For many people, drinking alcohol and smoking go hand in hand. While smoking can increase the pleasurable effects of alcohol (and vice versa), it also increases the health risks associated with heavy drinking.

In this post, we’ll look at why the link between drinking and smoking exists, as well as the damage using both substances can cause. Finally, we’ll talk about how to quit or cut back: Is it easier to start with one substance at a time, or tackle both together?

The Connection Between Smoking and Drinking

cigar and sake
Photo by Julian Lozano on Unsplash

Research shows a clear link between smoking and drinking. Smokers are more likely to drink, and people who drink are more likely to consume tobacco1. Heavier drinkers also tend to be heavier smokers2. In fact, more than 85 percent of individuals with a history of alcohol abuse smoke3. These individuals are likely to be more dependent on nicotine than smokers with no history of drinking.

But why is there a connection between alcoholism and smoking? Experts have suggested several possible causes4:

  • Genetic and psychosocial factors: Many of the genetic and environmental risk factors for alcohol abuse are also risk factors for smoking. These include heredity, family modeling, peer influence, mental health disorders, life stressors, and traits like impulsivity and sensation seeking.
  • Cross-tolerance: The use of one of these substances appears to increase tolerance for the other, which can lead to higher consumption. This can happen both in general and in the moment. For example, while alcohol can slow reaction times and other cognitive functions, nicotine can counteract this. For this reason, smokers may be able to drink more alcohol than non-smokers.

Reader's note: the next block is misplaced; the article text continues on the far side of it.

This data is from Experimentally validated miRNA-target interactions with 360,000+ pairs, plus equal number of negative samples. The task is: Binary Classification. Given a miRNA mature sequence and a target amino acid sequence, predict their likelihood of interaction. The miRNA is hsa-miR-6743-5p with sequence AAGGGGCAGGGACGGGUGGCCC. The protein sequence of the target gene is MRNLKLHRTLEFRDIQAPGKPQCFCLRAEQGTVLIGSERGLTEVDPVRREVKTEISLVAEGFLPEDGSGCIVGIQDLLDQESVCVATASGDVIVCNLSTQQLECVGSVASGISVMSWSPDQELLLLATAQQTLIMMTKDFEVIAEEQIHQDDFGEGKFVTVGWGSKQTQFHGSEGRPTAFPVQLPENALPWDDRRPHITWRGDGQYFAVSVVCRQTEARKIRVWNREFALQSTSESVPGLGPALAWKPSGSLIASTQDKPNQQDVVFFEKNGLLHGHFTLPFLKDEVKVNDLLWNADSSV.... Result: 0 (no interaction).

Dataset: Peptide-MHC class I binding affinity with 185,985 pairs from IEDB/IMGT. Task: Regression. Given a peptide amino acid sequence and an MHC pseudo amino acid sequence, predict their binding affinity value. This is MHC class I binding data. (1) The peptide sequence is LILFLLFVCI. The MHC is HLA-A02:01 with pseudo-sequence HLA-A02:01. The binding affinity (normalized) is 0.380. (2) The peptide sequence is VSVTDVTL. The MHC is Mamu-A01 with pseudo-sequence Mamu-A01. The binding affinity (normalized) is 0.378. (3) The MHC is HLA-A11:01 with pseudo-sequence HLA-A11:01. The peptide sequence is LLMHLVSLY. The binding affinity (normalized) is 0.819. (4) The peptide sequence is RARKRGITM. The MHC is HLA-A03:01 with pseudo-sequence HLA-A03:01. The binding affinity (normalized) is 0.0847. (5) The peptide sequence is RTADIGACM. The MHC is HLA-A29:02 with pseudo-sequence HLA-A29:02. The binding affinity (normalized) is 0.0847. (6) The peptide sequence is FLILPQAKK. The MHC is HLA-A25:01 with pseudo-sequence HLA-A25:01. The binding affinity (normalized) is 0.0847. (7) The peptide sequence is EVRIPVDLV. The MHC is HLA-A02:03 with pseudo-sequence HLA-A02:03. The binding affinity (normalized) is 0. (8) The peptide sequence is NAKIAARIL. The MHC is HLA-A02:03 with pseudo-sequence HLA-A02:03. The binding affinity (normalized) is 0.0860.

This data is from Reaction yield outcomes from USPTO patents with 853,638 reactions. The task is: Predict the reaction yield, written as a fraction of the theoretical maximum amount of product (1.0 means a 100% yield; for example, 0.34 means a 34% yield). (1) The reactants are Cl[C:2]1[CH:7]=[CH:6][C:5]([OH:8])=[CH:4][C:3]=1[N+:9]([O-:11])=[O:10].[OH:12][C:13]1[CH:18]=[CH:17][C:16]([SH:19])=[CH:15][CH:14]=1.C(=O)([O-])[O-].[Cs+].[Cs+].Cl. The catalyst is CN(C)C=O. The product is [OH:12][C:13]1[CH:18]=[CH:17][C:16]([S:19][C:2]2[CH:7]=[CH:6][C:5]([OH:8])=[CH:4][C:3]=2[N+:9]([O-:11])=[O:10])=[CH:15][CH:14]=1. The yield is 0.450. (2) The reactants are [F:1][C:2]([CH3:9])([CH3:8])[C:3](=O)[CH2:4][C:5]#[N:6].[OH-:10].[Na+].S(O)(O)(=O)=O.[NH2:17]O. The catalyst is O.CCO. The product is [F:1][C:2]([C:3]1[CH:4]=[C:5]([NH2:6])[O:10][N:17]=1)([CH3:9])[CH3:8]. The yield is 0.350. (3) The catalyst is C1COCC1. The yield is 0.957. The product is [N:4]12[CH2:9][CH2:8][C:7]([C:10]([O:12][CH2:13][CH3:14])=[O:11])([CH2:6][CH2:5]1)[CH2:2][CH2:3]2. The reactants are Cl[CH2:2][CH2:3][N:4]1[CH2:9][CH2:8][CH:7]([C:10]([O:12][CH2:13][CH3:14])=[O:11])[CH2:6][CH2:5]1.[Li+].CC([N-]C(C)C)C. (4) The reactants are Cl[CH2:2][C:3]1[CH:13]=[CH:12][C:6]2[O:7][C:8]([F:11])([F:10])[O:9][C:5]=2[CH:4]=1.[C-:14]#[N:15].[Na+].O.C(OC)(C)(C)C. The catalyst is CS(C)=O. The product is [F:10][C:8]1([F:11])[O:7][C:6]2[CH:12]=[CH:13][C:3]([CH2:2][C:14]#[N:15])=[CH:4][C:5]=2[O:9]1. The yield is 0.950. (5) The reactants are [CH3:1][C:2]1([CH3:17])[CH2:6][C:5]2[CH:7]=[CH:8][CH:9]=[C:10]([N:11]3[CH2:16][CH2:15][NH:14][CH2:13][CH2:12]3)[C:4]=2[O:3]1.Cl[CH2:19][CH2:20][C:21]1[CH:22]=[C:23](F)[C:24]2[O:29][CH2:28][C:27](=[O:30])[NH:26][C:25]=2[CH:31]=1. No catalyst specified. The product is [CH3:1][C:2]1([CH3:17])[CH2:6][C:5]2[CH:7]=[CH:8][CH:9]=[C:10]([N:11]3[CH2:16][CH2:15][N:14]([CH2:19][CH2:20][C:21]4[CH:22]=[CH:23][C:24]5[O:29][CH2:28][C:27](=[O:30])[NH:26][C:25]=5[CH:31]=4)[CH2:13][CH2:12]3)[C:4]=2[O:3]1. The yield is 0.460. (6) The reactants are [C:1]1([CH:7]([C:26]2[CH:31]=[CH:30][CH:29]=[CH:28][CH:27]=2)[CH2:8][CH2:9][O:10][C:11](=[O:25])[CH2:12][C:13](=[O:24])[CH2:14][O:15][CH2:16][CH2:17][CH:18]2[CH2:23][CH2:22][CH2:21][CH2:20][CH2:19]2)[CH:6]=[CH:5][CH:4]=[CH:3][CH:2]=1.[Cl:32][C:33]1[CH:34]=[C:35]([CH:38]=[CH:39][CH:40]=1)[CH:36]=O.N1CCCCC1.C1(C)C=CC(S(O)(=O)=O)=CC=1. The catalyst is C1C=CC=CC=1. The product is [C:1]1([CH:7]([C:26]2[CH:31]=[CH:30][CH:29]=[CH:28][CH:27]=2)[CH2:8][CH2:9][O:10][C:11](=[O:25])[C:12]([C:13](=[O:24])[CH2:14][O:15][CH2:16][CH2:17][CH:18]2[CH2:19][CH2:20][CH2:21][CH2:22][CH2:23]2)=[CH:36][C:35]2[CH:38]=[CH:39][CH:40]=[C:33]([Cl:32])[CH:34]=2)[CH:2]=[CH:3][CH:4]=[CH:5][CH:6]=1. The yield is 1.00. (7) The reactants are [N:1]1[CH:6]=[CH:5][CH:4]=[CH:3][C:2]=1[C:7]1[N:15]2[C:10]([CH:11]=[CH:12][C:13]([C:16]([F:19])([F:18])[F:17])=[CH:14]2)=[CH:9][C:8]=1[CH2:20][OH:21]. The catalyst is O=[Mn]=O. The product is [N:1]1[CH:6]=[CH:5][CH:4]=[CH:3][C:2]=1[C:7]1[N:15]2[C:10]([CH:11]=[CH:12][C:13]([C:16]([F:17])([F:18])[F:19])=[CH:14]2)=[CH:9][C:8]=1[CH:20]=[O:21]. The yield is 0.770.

• Cross-reinforcement: In addition to balancing some of the undesirable effects of alcohol, nicotine may increase the positive effects. Both substances, for example, cause a rush of dopamine in the brain, creating a pleasurable feeling. This can increase the likelihood of sensitization to either substance, and thereby increase the chances of addiction.
  • Situational use: Smoking and drinking often occur in similar settings, such as clubs, bars, and parties. Because the two substances are frequently used together, a phenomenon called “cue conditioning” may occur. Triggers related to alcohol may also trigger cravings for nicotine, and vice versa. On top of this, people who frequent clubs, bars, and parties are simply more likely to encounter both smoking and drinking, which can make them more likely to engage in both.